/ / Leadership / 2 February 2022

A new approach is turning the stink of feedback into delicious smelling roses

How many people know exactly when their manager is giving them feedback by using the shit sandwich technique? 

To most of us, it’s as clear as day.  Your manager starts off by giving you some rather shallow ‘positive’ feedback, then hastily proceeds to deliver a big steaming turd; finishing the stink fest off with a nicely contrived positive comment at the end. 

‘You want someone to eat the ‘shit’ (negative feedback), you serve it between two lovely slices of bread (positive feedback)…hence ‘shit sandwich’ (said so eloquently by the Urban Dictionary)

The whole approach was originally designed to make the negative feedback you deliver, slightly more palatable and easy to accept by the receiving party as it’s been cushioned by positives (note: it was actually designed for kids!).  There’s a fundamental problem with it though…

People see right through it.  

It’s disingenuous, lacks credibility, authenticity and most importantly, it doesn’t work anymore (did it ever?).  

The good news is the shit sandwich has been losing credibility over the last several years as modern leaders and managers focus on developing a deeper understanding of their team(s) on an individual level, from a place of empathy and emotional intelligence.  See here a piece I recently wrote about this.   

So how are the best leaders delivering feedback?

The first step is to create a culture of feedback where it’s welcomed by everyone regardless of whether it’s positive, constructive or anything and everything in between.  

Establishing such a culture doesn’t mean skirting around real conversations or softening feedback.  It’s quite the opposite actually.  There is a way to be honest and to the point when it comes to feedback, but it first requires the construction of genuine mutual trust and understanding between leaders and individuals on their team(s) [more on this below]. 

Recently, the senior leadership team at The Wired Agency undertook some really insightful leadership training with the incredible Claire Gray from Thriving Culture.  A big focus was on how to give and receive feedback.  

Something Claire said to us really stood out.  She said ‘feedback is a gift’ and if you can nail how to best deliver it, your team will see it like that too.  

So naturally, our burning question for her following this, was how do we deliver feedback in a way that’s well received?

And she introduced us (among lots of other incredibly insightful thoughts/ideas/advice) to the idea of the Emotional Trust Account.

To put it simply, an emotional trust account is about developing a bank of trust with your team, on an individual level.  Trust grows from mutual respect, honesty, and understanding.  So that when you need to deliver feedback, whether good or constructive; the receiver trusts it’s coming from a place of good intentions and sees it as an opportunity for growth.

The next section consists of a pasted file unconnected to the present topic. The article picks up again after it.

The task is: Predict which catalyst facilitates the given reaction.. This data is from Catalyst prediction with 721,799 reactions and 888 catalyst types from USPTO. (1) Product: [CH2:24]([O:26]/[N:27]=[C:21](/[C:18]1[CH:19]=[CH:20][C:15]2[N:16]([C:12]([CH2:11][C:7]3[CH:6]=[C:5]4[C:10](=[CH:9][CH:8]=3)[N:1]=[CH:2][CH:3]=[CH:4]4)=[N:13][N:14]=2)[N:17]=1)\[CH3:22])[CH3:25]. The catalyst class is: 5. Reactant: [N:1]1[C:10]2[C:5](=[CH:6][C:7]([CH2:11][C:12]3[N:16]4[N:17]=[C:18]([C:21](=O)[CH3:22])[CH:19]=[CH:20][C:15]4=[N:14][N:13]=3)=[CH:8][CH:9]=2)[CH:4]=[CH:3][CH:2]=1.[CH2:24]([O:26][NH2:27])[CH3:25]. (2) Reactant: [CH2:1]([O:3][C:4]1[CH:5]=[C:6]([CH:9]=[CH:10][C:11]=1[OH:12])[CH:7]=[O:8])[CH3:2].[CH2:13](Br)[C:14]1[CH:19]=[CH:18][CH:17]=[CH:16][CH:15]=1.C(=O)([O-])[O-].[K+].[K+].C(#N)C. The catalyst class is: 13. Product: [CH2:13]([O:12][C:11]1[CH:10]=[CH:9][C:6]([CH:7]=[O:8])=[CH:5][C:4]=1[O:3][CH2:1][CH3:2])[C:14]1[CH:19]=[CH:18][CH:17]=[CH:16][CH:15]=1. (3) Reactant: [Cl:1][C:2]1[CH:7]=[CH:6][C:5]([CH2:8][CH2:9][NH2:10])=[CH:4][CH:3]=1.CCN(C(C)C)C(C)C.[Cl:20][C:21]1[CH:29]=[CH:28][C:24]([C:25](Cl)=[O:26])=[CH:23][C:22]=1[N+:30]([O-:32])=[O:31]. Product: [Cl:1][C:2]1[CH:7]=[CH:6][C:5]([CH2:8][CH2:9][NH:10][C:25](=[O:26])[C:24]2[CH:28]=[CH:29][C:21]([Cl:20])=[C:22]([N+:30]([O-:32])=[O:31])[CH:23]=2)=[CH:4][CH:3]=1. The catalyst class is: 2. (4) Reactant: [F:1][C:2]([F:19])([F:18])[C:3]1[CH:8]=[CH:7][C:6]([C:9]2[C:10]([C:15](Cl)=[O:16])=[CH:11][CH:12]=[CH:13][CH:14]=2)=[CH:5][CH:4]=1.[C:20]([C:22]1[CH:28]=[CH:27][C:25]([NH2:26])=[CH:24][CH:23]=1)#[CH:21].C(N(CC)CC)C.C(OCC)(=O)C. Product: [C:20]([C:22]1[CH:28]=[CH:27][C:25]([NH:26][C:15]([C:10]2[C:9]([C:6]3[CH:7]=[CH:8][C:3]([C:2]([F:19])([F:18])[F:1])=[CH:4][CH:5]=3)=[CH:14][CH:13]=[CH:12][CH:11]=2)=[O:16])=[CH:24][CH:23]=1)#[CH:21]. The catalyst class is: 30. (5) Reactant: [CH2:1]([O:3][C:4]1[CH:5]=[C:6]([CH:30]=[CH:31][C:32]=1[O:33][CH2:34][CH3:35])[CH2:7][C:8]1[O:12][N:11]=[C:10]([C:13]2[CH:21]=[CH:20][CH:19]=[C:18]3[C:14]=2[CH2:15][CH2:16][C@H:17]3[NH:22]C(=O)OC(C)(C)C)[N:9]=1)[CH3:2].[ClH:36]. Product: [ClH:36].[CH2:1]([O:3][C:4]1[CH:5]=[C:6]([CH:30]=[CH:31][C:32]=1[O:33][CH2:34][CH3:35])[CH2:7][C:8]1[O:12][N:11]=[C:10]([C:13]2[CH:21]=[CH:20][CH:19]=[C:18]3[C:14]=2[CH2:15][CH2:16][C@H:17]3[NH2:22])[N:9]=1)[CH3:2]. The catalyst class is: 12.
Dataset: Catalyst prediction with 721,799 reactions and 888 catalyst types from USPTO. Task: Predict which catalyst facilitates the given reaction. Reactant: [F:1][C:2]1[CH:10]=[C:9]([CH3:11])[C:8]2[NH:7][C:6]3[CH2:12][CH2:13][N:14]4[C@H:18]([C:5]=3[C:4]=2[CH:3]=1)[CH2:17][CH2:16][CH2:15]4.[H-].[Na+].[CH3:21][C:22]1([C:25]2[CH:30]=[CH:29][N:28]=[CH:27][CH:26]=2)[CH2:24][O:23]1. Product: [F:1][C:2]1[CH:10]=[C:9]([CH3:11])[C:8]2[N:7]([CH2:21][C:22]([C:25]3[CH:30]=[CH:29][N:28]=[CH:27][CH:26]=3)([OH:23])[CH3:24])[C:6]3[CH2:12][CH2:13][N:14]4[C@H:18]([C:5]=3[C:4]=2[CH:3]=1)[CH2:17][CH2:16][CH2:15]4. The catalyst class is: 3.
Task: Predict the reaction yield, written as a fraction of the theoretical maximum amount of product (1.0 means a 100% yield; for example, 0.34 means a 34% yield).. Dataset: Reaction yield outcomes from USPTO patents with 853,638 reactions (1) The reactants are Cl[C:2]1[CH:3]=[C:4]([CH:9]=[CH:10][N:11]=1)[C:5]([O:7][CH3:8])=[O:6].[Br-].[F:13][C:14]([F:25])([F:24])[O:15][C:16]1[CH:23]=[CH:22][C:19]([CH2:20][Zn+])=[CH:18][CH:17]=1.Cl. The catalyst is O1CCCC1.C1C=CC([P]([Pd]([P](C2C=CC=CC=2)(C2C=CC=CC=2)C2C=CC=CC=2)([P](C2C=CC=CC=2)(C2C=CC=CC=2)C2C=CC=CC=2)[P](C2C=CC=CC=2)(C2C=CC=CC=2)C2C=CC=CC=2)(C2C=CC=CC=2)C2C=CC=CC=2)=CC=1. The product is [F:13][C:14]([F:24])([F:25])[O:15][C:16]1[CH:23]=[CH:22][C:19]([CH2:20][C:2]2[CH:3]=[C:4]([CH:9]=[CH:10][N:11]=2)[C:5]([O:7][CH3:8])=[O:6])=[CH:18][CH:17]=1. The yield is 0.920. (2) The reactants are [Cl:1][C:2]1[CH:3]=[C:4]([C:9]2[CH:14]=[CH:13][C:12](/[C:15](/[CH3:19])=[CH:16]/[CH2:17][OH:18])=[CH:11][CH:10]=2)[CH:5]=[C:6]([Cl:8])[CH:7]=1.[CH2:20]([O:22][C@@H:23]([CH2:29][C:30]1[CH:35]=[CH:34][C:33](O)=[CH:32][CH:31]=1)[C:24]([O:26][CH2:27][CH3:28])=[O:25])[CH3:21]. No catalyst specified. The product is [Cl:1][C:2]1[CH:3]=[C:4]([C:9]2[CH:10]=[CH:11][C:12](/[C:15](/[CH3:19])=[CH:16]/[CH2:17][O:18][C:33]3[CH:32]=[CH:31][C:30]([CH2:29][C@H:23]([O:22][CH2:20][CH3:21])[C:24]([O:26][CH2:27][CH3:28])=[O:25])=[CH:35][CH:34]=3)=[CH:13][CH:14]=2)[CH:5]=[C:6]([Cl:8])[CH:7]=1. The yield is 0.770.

As part of the Emotional Trust Account, feedback is given based on the 5:1 ratio.  Which means for every one piece of constructive feedback, deliver five positives.  It can be applied to any relationship in and outside of work – five positive feelings or interactions for every one negative feeling or interaction.  

Is this just shit sandwich 2.0?  


The 5:1 ratio separates the feedback so they’re not mutually exclusive like the shit sandwich (good-shit-good).  It allows us to provide feedback whenever and wherever in a direct manner without the need to cushion it.  

The origins of this ratio actually date back to the early naughties when American psychologist John Gottman, PhD hypothesized and then proved that the secret to a successful marriage was by using the 5:1 ratio of positive to negative commentary.  

Business leaders caught onto this idea a few years later and started trialing it in the workplace.  Among some of the leading companies around the world, the 5:1 ratio has now become the method of choice in delivering feedback. No more shit sandwich!

The best news is that this technique can be easily adopted and doesn’t need to be a (badly kept) secret (like the shit sandwich).  In fact, when creating a culture of feedback, the best thing you can do is educate the whole team on the 5:1 ratio and position it as honouring the feedback process while understanding the psychology of it from the perspective of the receiver.  

A few other thoughts when giving feedback: 

  1. Ask for permission to give feedback and set time aside 
  2. Come in prepared and draw upon your understanding of the receiver and how they like to be communicated with 
  3. Remind them that feedback is an opportunity for growth and that everyone has room for this
  4. Following delivery of the feedback, ask the receiver for feedback – how do they feel the feedback was delivered, how could you improve for next time

Author, Michelle Hampton, Managing Partner

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